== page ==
How to Clean Garden Tools with Vinegar

After a day of clipping, thinning, hoeing, and pruning among other gardening activities, we need to clean our tools

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The truth is, we are all guilty of leaving our tools outside after a tiring day of gardening. The tools will get a beating from atmospheric elements and rust eventually. So, if you are at a point where your gardening tools are rusted, how do you fix them? For starters, you can use vinegar to clean off the rust. Vinegar is one of the best solutions for cleaning rusted gardening tools.

The big question is how do you clean garden tools with vinegar? To get rid of the rust, mix water and vinegar in equal amounts. Place your rusted gardening tools in the vinegar and let them soak at least overnight. The next day, scrub off the rust, clean the tool with spray water, rinse it, and allow it to dry. A more detailed process of using vinegar to clean your gardening tools has been discussed in the article.

Keep reading to learn more about how to use vinegar to clean gardening tools, other methods of removing rust from gardening tools, tips for preventing rust from forming on your tools, maintenance tips for gardening tools and other related issues.

How to Use Vinegar for Cleaning Gardening tools

As mentioned above, vinegar is primarily used to clean rust from your gardening tools. This is because, acid is a good rust remover and vinegar contains acetic acid that acts on the rust. However, vinegar alone cannot clear all the rust. That is why you will need to scrub your tools. Here is a detailed procedure of cleaning your gardening tools with vinegar.

Step 1: Start by removing as much dirt from the tools as possible. This helps to expose as much rust as possible to the acid in the vinegar. Realize that the layers of dirt could conceal some rust.

Step 2: For the large layers of dirt you can use your hand to pick them, while else for the small traces of dirt, use warm water, and a durable cloth to scrub it out.

Step 3: The next step is to mix 100% vinegar with an equal amount of water in a bucket.

Step 4: Soak the tools you need to clean, in the solution preferably overnight. This increases the time for the acid in the vinegar to eat on most of the rust, if not all. It also helps to reduce the effort you will need to scrub, especially since scrubbing your tools could lead to many scratches on the metal.

Step 5: The next day, use a brush, pad, or even wire to scrub off the rust from the gardening tools. Scrub off the rust in a circular motion to avoid damaging the tools. Rinse the tools with a different solution of vinegar and water and wipe them using a cloth until you remove all the rust you possibly can.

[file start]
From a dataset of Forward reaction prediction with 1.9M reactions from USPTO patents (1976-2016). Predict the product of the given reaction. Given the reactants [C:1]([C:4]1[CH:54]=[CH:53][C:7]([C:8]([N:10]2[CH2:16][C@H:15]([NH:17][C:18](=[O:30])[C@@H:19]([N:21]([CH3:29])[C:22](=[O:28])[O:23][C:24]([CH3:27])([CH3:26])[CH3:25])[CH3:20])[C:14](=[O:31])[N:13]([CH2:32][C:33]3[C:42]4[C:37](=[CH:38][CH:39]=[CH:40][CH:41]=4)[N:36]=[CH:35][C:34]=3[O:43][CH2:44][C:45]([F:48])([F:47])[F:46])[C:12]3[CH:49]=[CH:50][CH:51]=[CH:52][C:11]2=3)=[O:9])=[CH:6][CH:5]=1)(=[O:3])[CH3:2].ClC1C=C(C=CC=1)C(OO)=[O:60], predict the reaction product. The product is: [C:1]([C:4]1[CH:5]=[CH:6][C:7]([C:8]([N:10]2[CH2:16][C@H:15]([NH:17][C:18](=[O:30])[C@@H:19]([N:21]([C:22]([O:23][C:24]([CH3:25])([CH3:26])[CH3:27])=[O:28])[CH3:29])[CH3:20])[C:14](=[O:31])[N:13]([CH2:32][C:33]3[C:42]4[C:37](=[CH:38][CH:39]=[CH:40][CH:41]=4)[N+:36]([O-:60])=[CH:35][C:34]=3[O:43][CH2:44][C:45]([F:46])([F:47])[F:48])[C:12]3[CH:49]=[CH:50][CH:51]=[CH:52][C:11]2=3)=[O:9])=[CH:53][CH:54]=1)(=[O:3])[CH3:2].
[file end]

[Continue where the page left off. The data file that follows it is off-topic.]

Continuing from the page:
Step 6: When you are satisfied the rust is removed, clean the tools with soapy water then rinse it in plain water.

Step 7: Hang the rinsed tool to get rid of the moisture and dry.

Step 8: Cover the dry tool with a generous amount of oil or WD-40 by rubbing it. Rub the oil in all the parts of the tools. This helps to lubricate the tool for storing as well as to cover it from future rusting. It is also an important maintenance routine.

Other Methods of Removing Rust from your Gardening Tools

If you do not have vinegar at home and you still want to get rid of rust from your gardening tools, you can use the following alternative methods.

  • Soak in Black Tea

This method involves soaking your rusted tools in black tea. Once the tools have soaked, use a rag, wire, or steel wool to scrub off the rust

  • Using Can Cola

Another method is using a can of cola and a wire or brush to scrub off the rust. Research proves that the can of cola contains phosphoric acid that acts on the rust by dissolving it.

  • Using Baking Soda

Baking soda is one of the most useful items you can have in your house. It is not only used for cooking, but also for a lot of DIY cleaning.

Therefore, when it comes to getting rid of rust, baking soda is not left behind. Mix baking soda and water in a bowl to form a paste. Apply the paste on the rusted tool and let it sit for a few hours. Once the paste has soaked into the tool, scrub it off using a brush. It will come out with the rust.

  • Using Lemon

Did you know you could use lemon to get rid of rust? Well for starters, it contains an acid that eats on the rust. To use lemon, pour some salt over the rusted tool and rub it in. Squeeze some lemon juice on top of the salt and let it sit for a few hours.

After the allocated time, scrub off the mixture using a ball of steel wool, brush, or even the lemon skin, to get rid of the rust.

You might have noticed that the above methods will work best if you are looking to get rid of small amounts of rust. They are also most suitable for cleaning small tools. So what should you do with large tools or even larger amounts of rust stains? Well, do not worry we have you covered.

  • Citric Acid

The concept of using lemon to get rid of rust may have been adopted from using citric acid for larger amounts of rust. You can buy citric acid from your local agriculture store or grocery store. Note that citric acid should not be used on gardening tools with brakes or engine blocks. This is because these parts can become brittle in the citric acid solution.

Step 1: Mix citric acid with water to form a solution.

Step 2: Soak the rusted tools in the citric acid solution for overnight

Step 3: On the next day, use wool, brush or wire to scrub off the rust from the tools

Step 4: When you are satisfied you have scrubbed most of the rust, rinse the tools. Be sure to wipe off any residue of citric acid from the tools

Step 5: Hang the rinsed tools to dry up.